“Shu,” he said. “We were just talking. If you’ll let us finish—”
“Oh, talking!” Shu bellowed, no doubt releasing his own share of methane. “While holding hands, and dancing, and other degenerate behavior. Don’t play innocent, boy. I’ve been a chaperone before, you know. I kept your grandparents apart for eons.”
Suddenly I remembered the story of Nut and Geb, the sky and earth. Ra had commanded Nut’s father, Shu, to keep the two lovers apart so they would never have children who might someday usurp Ra’s throne. That strategy hadn’t worked, but apparently Shu was still trying.
The air god waved his hand in disgust at the unconscious mortals, some of whom were just starting to groan and stir. “And now, Anubis, I find you in this den of iniquity, this morass of questionable behavior, this…this—”
“School?” I suggested.
“Yes!” Shu nodded so vigorously, his head disintegrated into a cloud of leaves. “You heard the decree of the gods, boy. You’ve become entirely too close to this mortal. You are hereby banned from further contact!”
“What?” I shouted. “That’s ridiculous! Who decreed this?”
Shu made a sound like a blown-out tire. Either he was laughing or giving me a windy raspberry. “The entire council, girl! Led by Lord Horus and Lady Isis!”
I felt as if I were dissolving into scraps of rubbish myself.
Isis and Horus? I couldn’t believe it. Stabbed in the back by my two supposed friends. Isis and I were going to have words about this.
I turned to Anubis, hoping he’d tell me it was a lie.
He raised his hands miserably. “Sadie, I was trying to tell you. Gods are not allowed to become directly…um, involved with mortals. That’s only possible when a god inhabits a human form, and…and as you know, I’ve never worked that way.”
I gritted my teeth. I wanted to argue that Anubis had quite a nice form, but he’d told me often that he could only manifest in dreams, or in places of death. Unlike other gods, he’d never taken a human host.
It was so bloody unfair. We hadn’t even dated properly. One kiss six months ago, and Anubis was grounded from seeing me forever?
“You can’t be serious.” I’m not sure who made me angrier—the fussy air god chaperone or Anubis himself. “You’re not really going to let them rule you like this?”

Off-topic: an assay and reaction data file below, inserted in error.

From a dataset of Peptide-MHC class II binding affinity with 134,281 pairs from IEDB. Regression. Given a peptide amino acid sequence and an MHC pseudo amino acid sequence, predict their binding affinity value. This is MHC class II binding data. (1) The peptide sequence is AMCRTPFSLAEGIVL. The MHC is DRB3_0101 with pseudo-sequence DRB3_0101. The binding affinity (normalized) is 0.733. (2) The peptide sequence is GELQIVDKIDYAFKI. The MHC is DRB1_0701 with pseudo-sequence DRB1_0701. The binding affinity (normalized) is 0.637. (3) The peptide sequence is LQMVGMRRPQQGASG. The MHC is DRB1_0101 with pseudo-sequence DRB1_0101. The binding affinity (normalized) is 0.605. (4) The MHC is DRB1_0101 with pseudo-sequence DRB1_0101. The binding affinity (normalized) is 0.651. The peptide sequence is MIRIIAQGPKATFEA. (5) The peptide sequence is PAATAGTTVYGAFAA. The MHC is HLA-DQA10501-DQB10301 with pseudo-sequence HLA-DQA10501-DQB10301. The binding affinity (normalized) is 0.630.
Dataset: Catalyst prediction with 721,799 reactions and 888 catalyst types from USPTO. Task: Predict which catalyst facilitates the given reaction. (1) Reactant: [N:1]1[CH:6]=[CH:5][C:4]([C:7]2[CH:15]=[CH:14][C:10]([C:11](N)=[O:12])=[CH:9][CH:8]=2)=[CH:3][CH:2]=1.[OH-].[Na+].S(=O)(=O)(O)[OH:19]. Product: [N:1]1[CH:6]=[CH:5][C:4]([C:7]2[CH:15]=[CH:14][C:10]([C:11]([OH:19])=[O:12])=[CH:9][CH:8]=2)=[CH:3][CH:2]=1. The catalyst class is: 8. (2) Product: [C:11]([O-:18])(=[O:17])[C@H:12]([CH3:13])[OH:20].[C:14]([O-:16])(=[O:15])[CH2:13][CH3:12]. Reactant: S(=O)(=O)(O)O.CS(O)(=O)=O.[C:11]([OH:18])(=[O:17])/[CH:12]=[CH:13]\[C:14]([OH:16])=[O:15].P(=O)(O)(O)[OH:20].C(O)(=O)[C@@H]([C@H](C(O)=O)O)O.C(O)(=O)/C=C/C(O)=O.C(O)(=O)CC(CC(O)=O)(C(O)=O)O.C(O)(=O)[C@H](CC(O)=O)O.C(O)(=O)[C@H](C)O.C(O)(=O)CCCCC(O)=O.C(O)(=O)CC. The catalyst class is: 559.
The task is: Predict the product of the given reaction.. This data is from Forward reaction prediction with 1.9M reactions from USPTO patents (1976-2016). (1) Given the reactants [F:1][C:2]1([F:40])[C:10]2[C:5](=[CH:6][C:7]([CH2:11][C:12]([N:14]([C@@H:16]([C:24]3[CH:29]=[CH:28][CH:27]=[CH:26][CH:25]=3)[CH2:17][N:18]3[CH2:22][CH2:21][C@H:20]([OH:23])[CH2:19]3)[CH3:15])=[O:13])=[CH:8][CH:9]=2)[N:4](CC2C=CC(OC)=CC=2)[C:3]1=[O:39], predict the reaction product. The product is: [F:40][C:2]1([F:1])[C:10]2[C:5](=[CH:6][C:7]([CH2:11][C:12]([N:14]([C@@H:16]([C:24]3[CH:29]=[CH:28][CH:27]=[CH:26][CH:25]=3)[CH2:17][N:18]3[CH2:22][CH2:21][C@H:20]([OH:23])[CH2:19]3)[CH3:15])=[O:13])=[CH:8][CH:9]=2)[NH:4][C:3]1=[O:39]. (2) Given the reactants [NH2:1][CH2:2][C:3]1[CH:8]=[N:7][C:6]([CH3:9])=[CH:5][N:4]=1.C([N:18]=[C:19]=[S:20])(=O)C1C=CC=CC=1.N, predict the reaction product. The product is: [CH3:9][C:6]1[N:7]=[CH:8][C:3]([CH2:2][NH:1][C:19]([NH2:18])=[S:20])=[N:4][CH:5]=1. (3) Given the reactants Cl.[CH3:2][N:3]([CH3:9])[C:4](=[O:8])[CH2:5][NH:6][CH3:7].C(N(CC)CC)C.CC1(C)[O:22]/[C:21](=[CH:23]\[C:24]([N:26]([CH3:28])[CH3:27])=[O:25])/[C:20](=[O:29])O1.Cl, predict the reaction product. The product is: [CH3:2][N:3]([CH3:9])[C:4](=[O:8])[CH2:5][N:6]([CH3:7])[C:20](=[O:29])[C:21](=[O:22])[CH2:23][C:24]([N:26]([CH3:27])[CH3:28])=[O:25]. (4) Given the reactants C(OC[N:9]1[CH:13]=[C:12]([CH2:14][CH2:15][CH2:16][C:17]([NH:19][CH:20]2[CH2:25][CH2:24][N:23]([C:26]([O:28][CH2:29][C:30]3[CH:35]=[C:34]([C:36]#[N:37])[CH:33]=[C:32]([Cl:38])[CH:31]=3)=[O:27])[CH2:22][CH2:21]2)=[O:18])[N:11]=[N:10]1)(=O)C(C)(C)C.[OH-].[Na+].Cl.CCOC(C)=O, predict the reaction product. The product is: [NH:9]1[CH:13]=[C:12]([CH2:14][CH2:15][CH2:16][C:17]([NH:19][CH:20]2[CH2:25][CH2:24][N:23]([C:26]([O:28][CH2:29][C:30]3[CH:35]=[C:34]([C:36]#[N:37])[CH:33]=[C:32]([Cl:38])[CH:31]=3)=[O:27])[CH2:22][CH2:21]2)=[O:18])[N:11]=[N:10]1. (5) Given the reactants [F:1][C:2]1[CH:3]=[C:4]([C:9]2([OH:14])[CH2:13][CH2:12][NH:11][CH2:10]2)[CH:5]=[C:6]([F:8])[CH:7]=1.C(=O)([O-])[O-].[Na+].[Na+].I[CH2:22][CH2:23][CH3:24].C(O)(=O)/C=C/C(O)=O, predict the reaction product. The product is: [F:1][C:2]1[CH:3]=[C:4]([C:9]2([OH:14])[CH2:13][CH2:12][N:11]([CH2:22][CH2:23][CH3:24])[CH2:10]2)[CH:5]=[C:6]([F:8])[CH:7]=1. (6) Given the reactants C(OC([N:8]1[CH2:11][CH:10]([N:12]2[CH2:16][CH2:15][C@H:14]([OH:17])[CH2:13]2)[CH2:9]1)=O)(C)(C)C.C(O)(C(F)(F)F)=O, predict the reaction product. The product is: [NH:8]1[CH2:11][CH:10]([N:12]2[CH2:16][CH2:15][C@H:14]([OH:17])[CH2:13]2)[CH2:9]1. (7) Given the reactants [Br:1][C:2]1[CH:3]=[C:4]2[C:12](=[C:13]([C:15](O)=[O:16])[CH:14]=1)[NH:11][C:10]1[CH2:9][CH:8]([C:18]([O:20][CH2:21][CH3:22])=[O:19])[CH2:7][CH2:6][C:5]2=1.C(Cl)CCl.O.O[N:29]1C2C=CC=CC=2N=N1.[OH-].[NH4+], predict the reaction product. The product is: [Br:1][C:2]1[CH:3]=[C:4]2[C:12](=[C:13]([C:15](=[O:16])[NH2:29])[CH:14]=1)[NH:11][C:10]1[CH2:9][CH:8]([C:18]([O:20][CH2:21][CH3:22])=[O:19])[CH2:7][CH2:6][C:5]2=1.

“He has no choice!” Shu cried. The effort made him cough so badly, his chest exploded into dandelion fluff. He took another blast from his inhaler. “Brooklyn ozone levels—deplorable! Now, off with you, Anubis. No more contact with this mortal. It is not proper. And as for you, girl, stay away from him! You have more important things to do.”
“Oh, yes?” I said. “And what about you, Mr. Trash Tornado? We’re preparing for war, and the most important thing you can do is keep people from waltzing?”
The air pressure rose suddenly. Blood roared in my head.
“See here, girl,” Shu growled. “I’ve already helped you more than you deserve. I heeded that Russian boy’s prayer. I brought him here all the way from St. Petersburg to speak with you. So, shoo!”
The wind blasted me backward. The ghosts blew away like smoke. The unconscious mortals began to stir, shielding their faces from the debris.
“Russian boy?” I shouted over the gale. “What on earth are you talking about?”
Shu disbanded into rubbish and swirled around Anubis, lifting him off his feet.
“Sadie!” Anubis tried to fight his way toward me, but the storm was too strong. “Shu, at least let me tell her about Walt! She has a right to know!”
I could barely hear him above the wind. “Did you say, Walt?” I shouted. “What about him?”